Home schooling our children was such a rewarding experience that by the end of each school year, I was willing to do it another year. The beginning of each school year was a different story, though. Every year frustration took over as I faced the task of setting up the new school year. I felt overwhelmed, drowning in details — all those books to look through, subjects to plan, music lessons and sports activities to schedule, a house to manage, a home school support group to lead, and on and on…
Then one year, in the middle of the annual mess, I read the first chapter of Genesis in the Bible. As I read, it struck me that Genesis 1 not only says God created the earth, it also describes the creative process. For in the beginning, God started with a giant massiveness that was “without form.” It was empty and covered in darkness. That sounded just like what I faced at the beginning of each school year!
Then God spoke out His thoughts and began making separations. He created light, then separated light from darkness. He named things: He “called the light ‘day,’ and the darkness He called ‘night.’” The next day God created “the expanse.” He separated the water under the expanse from the water above it, calling the expanse “sky.” The next day God made another distinction: “land” and “sea.” And He did something with the land: He caused it to produce vegetation.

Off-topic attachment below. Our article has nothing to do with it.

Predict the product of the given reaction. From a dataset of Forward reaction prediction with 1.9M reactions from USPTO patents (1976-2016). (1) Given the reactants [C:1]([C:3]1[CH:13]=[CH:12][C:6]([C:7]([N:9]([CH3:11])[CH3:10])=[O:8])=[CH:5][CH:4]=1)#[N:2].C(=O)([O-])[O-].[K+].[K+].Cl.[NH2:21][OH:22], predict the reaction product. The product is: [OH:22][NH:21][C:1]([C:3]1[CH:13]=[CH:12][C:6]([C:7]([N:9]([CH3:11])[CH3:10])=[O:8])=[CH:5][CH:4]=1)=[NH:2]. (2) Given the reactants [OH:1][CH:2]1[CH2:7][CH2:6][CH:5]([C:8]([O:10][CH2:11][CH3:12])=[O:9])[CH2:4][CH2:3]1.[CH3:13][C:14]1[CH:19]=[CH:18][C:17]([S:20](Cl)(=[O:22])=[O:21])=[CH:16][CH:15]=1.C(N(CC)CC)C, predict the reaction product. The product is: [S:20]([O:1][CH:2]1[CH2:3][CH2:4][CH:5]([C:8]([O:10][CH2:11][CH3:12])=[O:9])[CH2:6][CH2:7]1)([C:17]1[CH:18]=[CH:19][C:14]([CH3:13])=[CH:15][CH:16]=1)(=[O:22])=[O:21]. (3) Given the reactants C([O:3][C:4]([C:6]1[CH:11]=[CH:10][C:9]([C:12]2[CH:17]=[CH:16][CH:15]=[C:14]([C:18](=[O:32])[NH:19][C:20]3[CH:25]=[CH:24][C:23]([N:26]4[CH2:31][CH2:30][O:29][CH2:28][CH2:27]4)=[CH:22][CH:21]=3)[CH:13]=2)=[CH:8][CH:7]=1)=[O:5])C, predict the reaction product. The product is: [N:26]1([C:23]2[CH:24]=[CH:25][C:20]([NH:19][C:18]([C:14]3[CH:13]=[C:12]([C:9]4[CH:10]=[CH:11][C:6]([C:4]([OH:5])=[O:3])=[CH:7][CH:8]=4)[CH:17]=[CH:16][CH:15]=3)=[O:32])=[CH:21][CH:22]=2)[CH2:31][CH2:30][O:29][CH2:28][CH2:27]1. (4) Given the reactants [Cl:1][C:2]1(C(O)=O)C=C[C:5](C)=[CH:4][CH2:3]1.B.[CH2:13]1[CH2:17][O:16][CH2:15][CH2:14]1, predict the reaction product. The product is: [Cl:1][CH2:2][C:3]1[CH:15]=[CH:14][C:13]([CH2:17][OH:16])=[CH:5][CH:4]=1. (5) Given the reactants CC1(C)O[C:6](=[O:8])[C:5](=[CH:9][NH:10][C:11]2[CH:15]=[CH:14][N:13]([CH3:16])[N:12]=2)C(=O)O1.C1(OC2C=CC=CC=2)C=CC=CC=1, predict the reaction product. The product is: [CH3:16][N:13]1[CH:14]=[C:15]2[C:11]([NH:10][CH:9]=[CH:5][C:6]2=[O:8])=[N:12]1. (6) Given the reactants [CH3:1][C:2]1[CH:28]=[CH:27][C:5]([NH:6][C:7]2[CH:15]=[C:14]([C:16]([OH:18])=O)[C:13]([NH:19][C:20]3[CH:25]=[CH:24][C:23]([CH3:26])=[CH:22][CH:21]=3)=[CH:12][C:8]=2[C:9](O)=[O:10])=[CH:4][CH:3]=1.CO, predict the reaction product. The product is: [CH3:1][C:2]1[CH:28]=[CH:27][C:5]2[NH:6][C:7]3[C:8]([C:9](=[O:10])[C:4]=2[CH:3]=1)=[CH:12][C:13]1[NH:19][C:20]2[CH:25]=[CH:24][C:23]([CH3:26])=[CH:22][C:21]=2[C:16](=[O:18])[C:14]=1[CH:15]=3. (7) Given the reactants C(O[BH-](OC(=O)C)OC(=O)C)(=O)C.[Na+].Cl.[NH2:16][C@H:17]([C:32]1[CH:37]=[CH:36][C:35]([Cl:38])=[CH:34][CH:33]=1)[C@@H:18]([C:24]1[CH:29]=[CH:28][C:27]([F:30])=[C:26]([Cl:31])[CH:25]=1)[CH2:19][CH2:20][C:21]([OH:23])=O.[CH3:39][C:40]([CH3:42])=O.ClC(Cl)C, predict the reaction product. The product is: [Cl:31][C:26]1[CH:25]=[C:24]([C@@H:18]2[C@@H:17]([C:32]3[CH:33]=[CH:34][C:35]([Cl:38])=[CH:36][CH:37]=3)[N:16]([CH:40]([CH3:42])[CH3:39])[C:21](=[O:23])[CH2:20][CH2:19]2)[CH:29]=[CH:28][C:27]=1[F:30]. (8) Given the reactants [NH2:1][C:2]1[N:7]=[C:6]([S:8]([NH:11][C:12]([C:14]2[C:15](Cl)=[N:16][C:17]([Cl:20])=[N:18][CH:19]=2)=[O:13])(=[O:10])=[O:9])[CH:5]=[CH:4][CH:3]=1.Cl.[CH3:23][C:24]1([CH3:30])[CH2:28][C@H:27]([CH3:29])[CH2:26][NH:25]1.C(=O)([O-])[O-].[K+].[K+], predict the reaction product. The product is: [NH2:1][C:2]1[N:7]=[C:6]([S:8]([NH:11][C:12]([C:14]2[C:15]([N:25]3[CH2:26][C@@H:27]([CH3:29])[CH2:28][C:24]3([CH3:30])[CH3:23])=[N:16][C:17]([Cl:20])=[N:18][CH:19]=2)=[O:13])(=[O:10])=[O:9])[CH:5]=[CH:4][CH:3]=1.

And so it went. God began with a formless void, then made separations and distinctions. He developed patterns. He established routines. He gave names and meaning to what He had created.
I realized that every process that people normally label “creative” involves these same activities. A composer selects certain rhythms and notes from a chaos of notes and rhythms (separating, distinguishing). With these he develops patterns – musical themes, harmony. An artist selects certain media and then creates form and pattern where once all was formless and meaningless – just a pile of tools and background materials like paper, tile or clay
What I was really facing at the beginning of each school year was an opportunity to fulfill my creative nature as someone made in God’s image. So, instead of getting frustrated with the formless void, I needed to rejoice. For this was the start of another adventure in creativity. I needed to work with the process and trust the God of the process. Then, as I worked alongside Him, that creative process would produce a kind of new world.
The school year would not remain a formless void. I would be able to make separations, to establish patterns and routines, to bring form to what was formless and meaning to what seemed meaningless. I would be able to turn chaos into order, and even, God helping me, to cause life and growth within that new order.
So I’ve learned to start thanking God now whenever that familiar sense of frustration hits. Whatever project I’m working on, that’s My Clue that I am, once again, facing the adventure of creativity.
©1998 Becky Cerling Powers Reprint with attribution only
(This article is reprinted from My Roots Go Back to Loving, a collection of faith-based family stories originally published in the El Paso Times. To order send a check or money order for $5 per copy to 140 Hemley Road, Anthony, TX 79821.)